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Delayed Exchanges

The Exchange Process and Time Clocks

A taxpayer desiring to do a 1031 Exchange lists and/or markets his property for sale in the normal manner without regard to the contemplated 1031 Exchange. A buyer is found and a contract to sell the property is executed. Accommodation language is usually placed in the contract securing the cooperation of the buyer to the seller's intended 1031 Exchange, but such accommodation language is not mandatory.

When contingencies are satisfied and the contract is scheduled for a closing, the services of an Intermediary are arranged for. The taxpayer enters into an Exchange Agreement with the Intermediary which permits the Intermediary to become the "substitute seller" in accordance with the requirements of the Code and Regulations.

The Exchange Agreement usually provides for:

  • An assignment of the seller's Contract to Buy and Sell Real Estate to the Intermediary
  • A closing where the Intermediary receives the proceeds due the seller at closing.
  • Direct deeding is used. The Exchange Agreement will comply with the requirements of the Code and Regulations wherein the taxpayer can have no rights to the funds being held by the Intermediary until the exchange is completed or the Exchange Agreements terminates. The taxpayer "cannot touch" the funds.
  • An interval of time where the seller proceeds to locate suitable replacement property and enter into a contract to purchase the property. The interval of time is subject to the 45-Day and 180-Day rules.
  • An assignment of the contract to purchase replacement property to the Intermediary.
  • A closing where the Intermediary uses the exchange funds in his possession and direct deeding to acquire the replacement property for the seller.

The 45-Day Rule for Identification. The first timing restriction for a delayed Section 1031 exchange is for the taxpayer to either close on replacement property or to identify the potential replacement property within 45 days from the date of transfer of the exchanged property. The 45-Day Rule is satisfied if replacement property is received before 45 days has expired. Otherwise, the identification must be by written document (the identification notice) signed by the taxpayer and hand-delivered, mailed, faxed, or otherwise sent to the Intermediary. The identification notice must contain an unambiguous description of the replacement property. This includes, in the case of real property, the legal description, street address or a distinguishable name.

After 45 days, limitations are imposed on the number of potential Replacement Properties which can be received as Replacement Properties. More than one potential replacement property can be identified under one of the following three conditions:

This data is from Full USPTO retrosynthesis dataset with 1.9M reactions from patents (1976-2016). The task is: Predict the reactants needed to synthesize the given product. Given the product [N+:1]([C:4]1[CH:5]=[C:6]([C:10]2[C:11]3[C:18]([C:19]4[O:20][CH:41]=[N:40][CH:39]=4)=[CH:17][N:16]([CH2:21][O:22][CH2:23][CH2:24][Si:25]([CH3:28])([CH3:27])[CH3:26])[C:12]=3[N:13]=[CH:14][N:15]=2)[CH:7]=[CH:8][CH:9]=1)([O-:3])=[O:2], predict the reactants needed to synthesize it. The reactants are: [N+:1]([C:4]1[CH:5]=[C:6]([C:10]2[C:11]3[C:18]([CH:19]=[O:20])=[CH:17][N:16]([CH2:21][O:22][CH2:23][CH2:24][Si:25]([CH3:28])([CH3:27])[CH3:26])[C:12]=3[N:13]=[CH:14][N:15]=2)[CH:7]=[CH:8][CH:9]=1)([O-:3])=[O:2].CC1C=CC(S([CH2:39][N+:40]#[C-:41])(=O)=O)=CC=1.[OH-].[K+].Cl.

The Three-Property Rule - Any three properties regardless of their market values.

The 200% Rule - Any number of properties as long as the aggregate fair market value of the replacement properties does not exceed 200% of the aggregate FMV of all of the exchanged properties as of the initial transfer date.

The 95% Rule - Any number of replacement properties if the fair market value of the properties actually received by the end of the exchange period is at least 95% of the aggregate FMV of all the potential replacement properties identified.

Although the Regulations only require written notification within 45 days, it is recommended practice for a solid contract to be in place by the end of the 45-day period. Otherwise, a taxpayer may find himself unable to close on any of the properties which are identified under the 45-day letter. After 45 days have expired, it is not possible to close on any property which was not identified in the 45-day letter. Failure to submit the 45-Day Letter causes the Exchange Agreement to terminate and the Intermediary will disburse all unused funds in his possession to the taxpayer.

The 180-Day Rule for Receipt of Replacement Property. The replacement property must be received and Exchange completed no later than the earlier of 180 days after the transfer of the exchanged property or the due date (with extensions) of the income tax return for the tax year in which the exchanged property was transferred. The replacement property received must be substantially the same as the property which was identified under the 45-day rule described above. There is no provision for extension of the 180 days for any circumstance or hardship (except for disaster areas recognized by the IRS)

As noted above, the 180-Day Rule is shortened to the due date of a tax return if the tax return is not put on extension. For instance, if an Exchange commences late in the tax year, the 180 days can be later than the April 15 filing date of the return. If the Exchange is not complete by the time for filing the return, the return must be put on extension. Failure to put the return on extension can cause the replacement period for the Exchange to end on the due date of the return. This can be a trap for the unwary.

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